Over the last few weeks, much ink has been spilled in an attempt to refute, undermine and marginalize the book “Capital in the 21st Century” by Thomas Piketty, a French economist. In some, unsurprisingly British quarters it has even reached the level of “the lady doth protest too much, methinks.” You cannot convince people of your viewpoint by just silencing the opposition. It’s a safe bet that, had a British economist said the same things or reached similar conclusions, no British institution would have attacked him so publicly. But who knows, perhaps “Le Monde” would have done so with gusto and joie de vivre! It’s clear that the Financial Times is not a proper forum to argue about economic time-series with any seriousness. Although one can find fault with the Mona Lisa, doing so does not take anything away from its value as a work of art.

Two days ago, Business Insider published a good summary of little known facts about Alibaba. Several facts highlight how the mega trade-web dwarfs competitor e-commerce platforms in the U.S. and in China on several critical measures, including employees, registered users, web visits, sales throughput (on track...

Floyd Norris, chief financial correspondent for the New York Times, gives a disturbingly uninformative  account of RMBS and CDO markets in his article, When a Deal Goes Bad, Blame the Ratings, November 14, 2013. Not having done the research to really understand the causes of the credit...

By Greg Gordon | McClatchy Washington Bureau WASHINGTON — Moments before the Senate overwhelmingly passed a bill to overhaul the credit ratings industry seven years ago, Republican and Democratic sponsors took turns touting its promise for ending an entrenched oligopoly. The bill, they said, should break the viselike...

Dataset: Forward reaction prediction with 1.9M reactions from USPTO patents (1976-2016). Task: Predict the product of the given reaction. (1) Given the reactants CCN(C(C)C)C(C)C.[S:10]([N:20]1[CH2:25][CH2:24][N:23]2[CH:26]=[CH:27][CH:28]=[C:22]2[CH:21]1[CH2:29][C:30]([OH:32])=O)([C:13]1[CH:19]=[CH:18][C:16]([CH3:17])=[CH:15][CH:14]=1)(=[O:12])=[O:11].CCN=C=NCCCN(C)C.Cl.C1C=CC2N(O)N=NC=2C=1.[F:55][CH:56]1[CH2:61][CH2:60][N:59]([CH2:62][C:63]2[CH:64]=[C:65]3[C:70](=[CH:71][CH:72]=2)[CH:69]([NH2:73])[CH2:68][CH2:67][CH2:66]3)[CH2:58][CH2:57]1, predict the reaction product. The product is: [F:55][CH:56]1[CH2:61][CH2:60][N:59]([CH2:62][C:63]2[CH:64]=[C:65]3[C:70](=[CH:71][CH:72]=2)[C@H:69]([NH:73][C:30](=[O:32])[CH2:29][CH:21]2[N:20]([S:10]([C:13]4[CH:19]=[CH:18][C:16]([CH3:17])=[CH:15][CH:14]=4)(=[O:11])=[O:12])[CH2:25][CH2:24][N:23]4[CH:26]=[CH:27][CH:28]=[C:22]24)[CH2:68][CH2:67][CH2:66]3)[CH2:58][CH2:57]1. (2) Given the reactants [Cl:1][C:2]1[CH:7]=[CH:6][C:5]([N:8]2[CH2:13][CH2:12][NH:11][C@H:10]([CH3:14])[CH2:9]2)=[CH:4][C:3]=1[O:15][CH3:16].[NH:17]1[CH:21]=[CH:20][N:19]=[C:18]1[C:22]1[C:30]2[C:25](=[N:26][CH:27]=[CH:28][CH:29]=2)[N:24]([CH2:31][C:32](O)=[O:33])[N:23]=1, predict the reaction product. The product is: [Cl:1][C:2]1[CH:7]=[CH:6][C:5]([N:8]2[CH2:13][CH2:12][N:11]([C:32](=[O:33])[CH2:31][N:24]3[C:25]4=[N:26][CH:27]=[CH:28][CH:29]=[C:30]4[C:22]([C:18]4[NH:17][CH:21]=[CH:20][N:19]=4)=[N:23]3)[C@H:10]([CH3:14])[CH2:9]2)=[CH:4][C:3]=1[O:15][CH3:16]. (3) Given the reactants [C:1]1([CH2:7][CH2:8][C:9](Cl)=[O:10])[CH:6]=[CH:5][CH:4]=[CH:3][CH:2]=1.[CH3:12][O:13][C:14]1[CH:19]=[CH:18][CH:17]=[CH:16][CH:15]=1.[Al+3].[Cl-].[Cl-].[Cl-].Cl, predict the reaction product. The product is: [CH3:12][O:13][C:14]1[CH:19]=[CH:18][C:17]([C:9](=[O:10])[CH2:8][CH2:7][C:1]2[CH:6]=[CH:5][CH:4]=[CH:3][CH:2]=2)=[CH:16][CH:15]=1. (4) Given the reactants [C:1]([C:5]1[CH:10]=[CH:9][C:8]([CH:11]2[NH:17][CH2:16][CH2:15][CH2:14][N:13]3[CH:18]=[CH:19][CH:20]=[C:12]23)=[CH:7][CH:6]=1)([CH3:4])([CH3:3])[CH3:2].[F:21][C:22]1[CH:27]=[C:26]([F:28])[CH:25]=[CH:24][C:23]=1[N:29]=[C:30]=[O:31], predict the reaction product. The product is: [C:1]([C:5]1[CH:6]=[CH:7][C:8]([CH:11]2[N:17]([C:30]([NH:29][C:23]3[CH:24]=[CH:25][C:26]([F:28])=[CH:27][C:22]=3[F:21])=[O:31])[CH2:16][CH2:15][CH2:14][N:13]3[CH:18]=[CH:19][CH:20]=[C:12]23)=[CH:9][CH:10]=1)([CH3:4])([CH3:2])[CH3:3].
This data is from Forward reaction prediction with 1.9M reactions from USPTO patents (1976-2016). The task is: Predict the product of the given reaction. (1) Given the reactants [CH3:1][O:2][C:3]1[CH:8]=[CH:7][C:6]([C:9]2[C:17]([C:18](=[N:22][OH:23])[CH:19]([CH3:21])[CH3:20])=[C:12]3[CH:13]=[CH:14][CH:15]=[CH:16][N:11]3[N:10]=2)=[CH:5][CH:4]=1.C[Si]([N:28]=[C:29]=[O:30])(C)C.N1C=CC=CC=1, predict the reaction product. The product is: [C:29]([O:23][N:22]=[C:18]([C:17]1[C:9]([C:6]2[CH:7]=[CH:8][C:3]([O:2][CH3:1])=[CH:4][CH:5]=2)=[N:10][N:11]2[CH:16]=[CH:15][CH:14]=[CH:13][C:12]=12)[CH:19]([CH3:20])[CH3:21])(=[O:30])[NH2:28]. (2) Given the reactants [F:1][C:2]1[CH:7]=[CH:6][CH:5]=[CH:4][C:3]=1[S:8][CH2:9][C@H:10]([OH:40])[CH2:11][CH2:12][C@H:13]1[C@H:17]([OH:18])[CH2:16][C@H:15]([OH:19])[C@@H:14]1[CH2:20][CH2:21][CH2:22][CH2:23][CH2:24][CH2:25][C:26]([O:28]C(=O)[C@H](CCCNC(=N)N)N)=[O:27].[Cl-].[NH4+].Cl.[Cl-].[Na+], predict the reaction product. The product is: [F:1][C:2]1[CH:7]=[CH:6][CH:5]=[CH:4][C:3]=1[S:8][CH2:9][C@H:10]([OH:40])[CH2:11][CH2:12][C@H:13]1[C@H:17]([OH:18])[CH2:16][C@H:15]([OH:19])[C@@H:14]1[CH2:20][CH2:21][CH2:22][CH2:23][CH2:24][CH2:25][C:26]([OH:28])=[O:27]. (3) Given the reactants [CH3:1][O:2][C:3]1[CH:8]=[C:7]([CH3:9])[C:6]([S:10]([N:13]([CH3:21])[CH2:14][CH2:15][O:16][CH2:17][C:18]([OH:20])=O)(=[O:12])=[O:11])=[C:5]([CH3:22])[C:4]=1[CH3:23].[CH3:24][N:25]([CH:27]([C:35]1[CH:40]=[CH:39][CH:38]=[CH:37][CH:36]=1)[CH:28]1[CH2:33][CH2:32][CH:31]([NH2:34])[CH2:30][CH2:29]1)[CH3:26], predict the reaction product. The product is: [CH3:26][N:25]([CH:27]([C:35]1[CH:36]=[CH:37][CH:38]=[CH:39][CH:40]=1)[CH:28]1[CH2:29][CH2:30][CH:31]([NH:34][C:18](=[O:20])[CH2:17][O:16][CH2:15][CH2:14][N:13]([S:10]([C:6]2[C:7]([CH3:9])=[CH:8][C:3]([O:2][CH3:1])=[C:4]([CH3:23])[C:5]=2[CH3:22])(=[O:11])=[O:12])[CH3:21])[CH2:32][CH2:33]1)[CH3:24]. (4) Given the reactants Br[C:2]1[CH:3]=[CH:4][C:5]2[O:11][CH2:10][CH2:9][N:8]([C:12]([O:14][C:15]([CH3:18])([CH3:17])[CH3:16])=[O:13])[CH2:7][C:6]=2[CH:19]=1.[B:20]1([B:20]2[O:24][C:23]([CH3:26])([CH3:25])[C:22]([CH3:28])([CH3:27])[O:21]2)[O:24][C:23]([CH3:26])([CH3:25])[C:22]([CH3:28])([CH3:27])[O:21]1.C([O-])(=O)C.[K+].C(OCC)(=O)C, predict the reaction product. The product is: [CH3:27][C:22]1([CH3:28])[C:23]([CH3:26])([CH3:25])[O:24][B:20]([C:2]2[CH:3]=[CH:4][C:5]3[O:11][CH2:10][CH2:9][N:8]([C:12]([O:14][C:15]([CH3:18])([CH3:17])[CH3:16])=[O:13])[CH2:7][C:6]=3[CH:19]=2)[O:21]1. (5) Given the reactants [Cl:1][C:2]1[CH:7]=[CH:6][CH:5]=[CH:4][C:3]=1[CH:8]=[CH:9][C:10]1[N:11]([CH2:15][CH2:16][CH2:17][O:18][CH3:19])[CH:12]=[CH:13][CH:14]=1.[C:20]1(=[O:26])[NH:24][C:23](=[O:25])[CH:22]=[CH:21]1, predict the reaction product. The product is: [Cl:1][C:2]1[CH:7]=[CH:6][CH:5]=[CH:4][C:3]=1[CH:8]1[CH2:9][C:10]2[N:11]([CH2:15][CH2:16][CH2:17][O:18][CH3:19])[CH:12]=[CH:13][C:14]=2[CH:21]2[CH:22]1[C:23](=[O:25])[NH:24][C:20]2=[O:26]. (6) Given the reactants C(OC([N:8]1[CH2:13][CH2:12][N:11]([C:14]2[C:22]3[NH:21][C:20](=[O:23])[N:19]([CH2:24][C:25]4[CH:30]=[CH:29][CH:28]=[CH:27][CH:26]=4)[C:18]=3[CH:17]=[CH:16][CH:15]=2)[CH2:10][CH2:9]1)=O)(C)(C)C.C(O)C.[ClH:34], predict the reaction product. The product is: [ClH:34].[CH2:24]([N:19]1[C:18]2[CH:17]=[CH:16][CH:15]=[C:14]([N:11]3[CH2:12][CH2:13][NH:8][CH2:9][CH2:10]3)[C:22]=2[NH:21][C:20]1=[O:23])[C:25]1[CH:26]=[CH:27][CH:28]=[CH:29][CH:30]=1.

“Imagine the pharmaceutical industry having six FDAs, all competing to approve drugs,” said Rob Dobilas, who founded Realpoint LLC, the credit-rating company bought by Morningstar Inc. in 2010, referring to the U.S. Food and Drug Administration. “Everyone would be dead.” See Matt Robinson, Bloomberg News, Ratings Shopping Revived. Striking quote,...

On May 8, 2013, Sohu Business picked up an article in the HK press about a JV ratings agency between SEC-designated Egan-Jones, a Chinese agency, Dagong, and a Russian agency, RusRating, targeted for listing June 25 in HK. It is called, appropriately, "World Ratings." Perhaps not coincidentally,...

Plus ça change, plus c'est la même chose….."  the more things change.. The rules have gotten more complicated and voluminous but has anything changed? Risk is back in fashion, five years after the March 2008 that Bear Stearns was taken over by JP Morgan Chase at a price of $1.00 per share. To be honest, I wonder if a lot has changed. Furthermore, I have noticed that there is growing number of voices raising similar concerns about the appetite for risk and the resurgence of products reminiscent of the heady days of 2005 and 2006.

This is the title of a classic on change "management," Leading Change, by John Kotter. The word management is in quotes because the premise of the book is that change cannot be managed, it must be led. Going in a straight line to get off the beaten path and on to a new one seems preferable, but it won't lead you there. You need leadership to change course. The essential value-add of Kotter's book is that he linearizes the process of institutionalizing change so it looks like a dotted line. He identifies eight characteristic errors of change leadership that are like the holes between the dots. Reading Kotter's book, I was nagged by one question, the same one that had bothered me in a change-offsite sponsored a large NY based bank in the early 1990s. The session leader put up a power point slide similar to this one and asked, how would you advise Red Arrow to motivate the Blue Arrows to change direction? Right there, he lost me. 
  1. why does Red Arrow want to turn at a right angle to the crowd of Blue Arrows? Is he really smart or incredibly stupid? 

In Brain Dead, Arianna Huffington asks, "[W]hat accounts for the epidemic of illogical thinking in Washington, where policy makers refuse to grasp what's plainly right in front of them?" She is talking about the employment crisis, of course. Denial is the answer, obviously. But, denial of more than the fact of an employment crisis. This denial goes deep, casting doubts on the capabilities of our brightest economic experts. Expertise in today's market means proficiency in a way of thinking. We have ample reason to believe this way of thinking is part of the problem.